That situation should hopefully reassure SAP that it isn't late to the cloud in the way it was allegedly late to the Internet in the dotcom era. The cloud party has yet to get going; the realignment of the vendor community is only presaging a much larger realignment of global business towards the new functionality and business opportunities that the cloud can bring. That realignment—including those pesky customers who don't necessarily follow the market up every hill as quickly as vendors and pundits would like--still has a good ten years to play out. And ten years is a century in our industry.
Which brings me to a final point about Lars the thunder god. Nordic culture has a strong warrior ethic, and the Eddas, the epic poetry of the region and the Norse equivalent of Greece's Homeric tradition, are replete with stories of great struggles and heroics.
There's another, less well-known part of Nordic warrior culture that bears mentioning here. The Vikings had a special class of warrior called Berserkers, truly dangerous, wild men who fought with psychopathic fury and were feared and respected by their otherwise fearsome peers--in case you hadn't noticed, this is the origin of our English word berserk.
Berserkers were just the guys you wanted leading the charge against the most formidable foes, but in times of peace they were encouraged to go off to the forest and leave civilized society alone, as the traits that made them great warriors were antithetical once the war was over.
Lars' big challenge will be to stay in place as a Thor-like "god", wielding his hammer and knocking a few heads in the process, without being perceived as a Berserker, someone to keep around when heads need knocking but send back to the woods once the battle is won. SAP's cloud strategy is as much a cultural as it is a technological shift, and it's clear that Lars has been given a hammer precisely because massive cultural change is best effected by a combination of war and peace, of pen and sword. But to be most effective the two will must be wielded together carefully, very carefully, something a Thor might be able to do, but a Berserker could never accomplish.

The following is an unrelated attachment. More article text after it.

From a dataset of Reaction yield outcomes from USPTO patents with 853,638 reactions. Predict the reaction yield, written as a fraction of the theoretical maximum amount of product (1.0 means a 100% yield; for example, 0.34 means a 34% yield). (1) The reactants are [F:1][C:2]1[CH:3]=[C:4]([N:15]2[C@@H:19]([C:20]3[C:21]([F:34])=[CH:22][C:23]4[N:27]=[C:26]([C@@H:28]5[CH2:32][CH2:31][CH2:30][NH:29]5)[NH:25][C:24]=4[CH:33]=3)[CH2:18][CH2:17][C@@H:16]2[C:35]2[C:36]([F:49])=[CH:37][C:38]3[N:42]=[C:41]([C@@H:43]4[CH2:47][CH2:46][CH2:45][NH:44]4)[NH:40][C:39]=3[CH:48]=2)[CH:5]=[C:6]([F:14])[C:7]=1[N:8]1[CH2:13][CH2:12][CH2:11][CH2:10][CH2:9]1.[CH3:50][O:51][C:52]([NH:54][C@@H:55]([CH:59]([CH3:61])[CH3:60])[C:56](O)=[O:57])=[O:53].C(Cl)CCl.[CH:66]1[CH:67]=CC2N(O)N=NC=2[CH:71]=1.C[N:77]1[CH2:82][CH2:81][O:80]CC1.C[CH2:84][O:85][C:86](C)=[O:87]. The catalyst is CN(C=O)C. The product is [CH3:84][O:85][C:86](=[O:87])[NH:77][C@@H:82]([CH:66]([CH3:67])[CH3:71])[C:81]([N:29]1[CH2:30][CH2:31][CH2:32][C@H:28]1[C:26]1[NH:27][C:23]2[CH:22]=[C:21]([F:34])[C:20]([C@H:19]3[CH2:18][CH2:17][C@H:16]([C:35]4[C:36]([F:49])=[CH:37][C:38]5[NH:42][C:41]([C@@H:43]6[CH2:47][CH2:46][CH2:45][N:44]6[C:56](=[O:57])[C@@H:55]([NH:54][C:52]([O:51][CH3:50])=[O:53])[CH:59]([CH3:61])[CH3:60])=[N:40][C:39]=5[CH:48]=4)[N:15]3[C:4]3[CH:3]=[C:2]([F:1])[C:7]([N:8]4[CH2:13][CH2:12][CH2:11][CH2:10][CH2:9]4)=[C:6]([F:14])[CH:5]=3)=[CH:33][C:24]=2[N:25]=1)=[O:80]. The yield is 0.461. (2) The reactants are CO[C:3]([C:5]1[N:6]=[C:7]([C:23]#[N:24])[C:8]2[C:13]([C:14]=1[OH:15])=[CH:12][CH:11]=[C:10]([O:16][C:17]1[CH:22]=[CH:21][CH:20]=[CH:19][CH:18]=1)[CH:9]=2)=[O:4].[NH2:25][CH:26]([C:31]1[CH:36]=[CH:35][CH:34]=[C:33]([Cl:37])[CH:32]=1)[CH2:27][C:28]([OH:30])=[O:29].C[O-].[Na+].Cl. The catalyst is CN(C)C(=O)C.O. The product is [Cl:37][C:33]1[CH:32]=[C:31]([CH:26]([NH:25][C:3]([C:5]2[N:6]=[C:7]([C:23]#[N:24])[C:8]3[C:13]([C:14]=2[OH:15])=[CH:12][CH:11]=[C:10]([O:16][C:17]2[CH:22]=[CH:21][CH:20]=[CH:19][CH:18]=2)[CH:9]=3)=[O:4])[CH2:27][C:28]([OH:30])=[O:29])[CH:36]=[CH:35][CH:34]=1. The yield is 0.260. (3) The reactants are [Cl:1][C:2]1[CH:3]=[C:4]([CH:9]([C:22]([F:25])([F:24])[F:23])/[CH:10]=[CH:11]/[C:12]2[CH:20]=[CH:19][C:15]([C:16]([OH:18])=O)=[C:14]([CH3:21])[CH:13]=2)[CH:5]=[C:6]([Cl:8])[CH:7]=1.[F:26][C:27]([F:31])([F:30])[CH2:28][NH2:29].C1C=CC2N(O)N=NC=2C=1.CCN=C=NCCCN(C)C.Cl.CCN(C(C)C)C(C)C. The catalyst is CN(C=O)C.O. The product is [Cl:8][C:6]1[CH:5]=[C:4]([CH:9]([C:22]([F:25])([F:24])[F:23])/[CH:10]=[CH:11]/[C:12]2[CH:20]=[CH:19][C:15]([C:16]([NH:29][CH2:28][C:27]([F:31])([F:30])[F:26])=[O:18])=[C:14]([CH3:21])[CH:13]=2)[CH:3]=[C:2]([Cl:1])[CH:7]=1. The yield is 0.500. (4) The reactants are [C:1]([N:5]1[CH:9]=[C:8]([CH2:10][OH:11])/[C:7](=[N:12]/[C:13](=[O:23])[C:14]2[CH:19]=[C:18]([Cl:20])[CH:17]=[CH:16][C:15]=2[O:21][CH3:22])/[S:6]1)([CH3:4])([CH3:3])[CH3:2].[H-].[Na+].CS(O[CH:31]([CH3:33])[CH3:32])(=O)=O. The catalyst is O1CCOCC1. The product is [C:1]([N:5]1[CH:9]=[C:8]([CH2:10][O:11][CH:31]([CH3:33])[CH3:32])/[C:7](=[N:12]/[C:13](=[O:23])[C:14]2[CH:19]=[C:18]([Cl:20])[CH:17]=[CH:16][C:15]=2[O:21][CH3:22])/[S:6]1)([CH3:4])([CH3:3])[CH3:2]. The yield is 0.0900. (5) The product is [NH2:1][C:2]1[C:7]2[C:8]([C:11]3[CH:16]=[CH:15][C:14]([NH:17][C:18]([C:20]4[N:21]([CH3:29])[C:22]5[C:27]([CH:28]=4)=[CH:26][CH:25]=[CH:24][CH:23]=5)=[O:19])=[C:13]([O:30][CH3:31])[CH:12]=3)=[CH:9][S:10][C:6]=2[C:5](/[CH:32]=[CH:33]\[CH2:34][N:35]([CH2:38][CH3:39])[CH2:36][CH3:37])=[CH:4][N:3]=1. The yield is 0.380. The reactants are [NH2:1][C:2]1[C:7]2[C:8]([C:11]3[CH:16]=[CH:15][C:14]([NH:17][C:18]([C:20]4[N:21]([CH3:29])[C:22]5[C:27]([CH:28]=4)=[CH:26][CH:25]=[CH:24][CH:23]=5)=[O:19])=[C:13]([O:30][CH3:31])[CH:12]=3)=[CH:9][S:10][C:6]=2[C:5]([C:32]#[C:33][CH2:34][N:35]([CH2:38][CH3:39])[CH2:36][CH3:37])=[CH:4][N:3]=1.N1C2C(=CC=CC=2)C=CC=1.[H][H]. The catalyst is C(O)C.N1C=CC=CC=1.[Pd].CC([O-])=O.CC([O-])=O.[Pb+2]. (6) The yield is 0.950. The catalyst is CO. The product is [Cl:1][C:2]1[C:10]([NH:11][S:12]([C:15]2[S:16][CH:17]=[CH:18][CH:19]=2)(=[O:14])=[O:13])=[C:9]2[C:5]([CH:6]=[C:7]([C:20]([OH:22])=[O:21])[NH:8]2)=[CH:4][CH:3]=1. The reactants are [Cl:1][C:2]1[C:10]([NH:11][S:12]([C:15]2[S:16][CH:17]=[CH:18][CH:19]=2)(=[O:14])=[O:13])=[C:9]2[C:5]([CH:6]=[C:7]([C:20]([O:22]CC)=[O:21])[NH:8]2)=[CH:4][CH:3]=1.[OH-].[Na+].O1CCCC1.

As they say in Lar's homeland, til lykke Lars, good luck. And while luck favors the prepared mind, and Lars is nothing if not prepared, there's a large element of luck that will have to play out in order for him and SAP to succeed. The Lars/cloud bet is clearly SAP's biggest one ever. It's the most necessary and the most risky bet ever undertaken by a traditionally risk adverse company.
This is the hidden struggle--the lightning at the top of the storm that only high-flying pilots can see--that SAP must sort out as its cloud strategy matures into an expectant future. So do what I did that stormy night at 38,000 feet: fasten your seatbelt, dim the lights, and look out the window at the flashes of light in the distance. And remember, even as the storm on the ground abates and clear skies loom, the sturm und drang in the sky isn't necessarily over.
Josh Greenbaum is principal of Enterprise Applications Consulting, a Berkeley, Calif., firm that consults with end-user companies and enterprise software vendors large and small. Clients have included Microsoft, Oracle, SAP, and other firms that are sometimes analyzed in his columns. Write him at [email protected].
The pay-as-you go nature of the cloud makes ROI calculation seem easy. It’s not. Also in the new, all-digital Cloud Calculations InformationWeek supplement: Why infrastructure-as-a-service is a bad deal. (Free registration required.)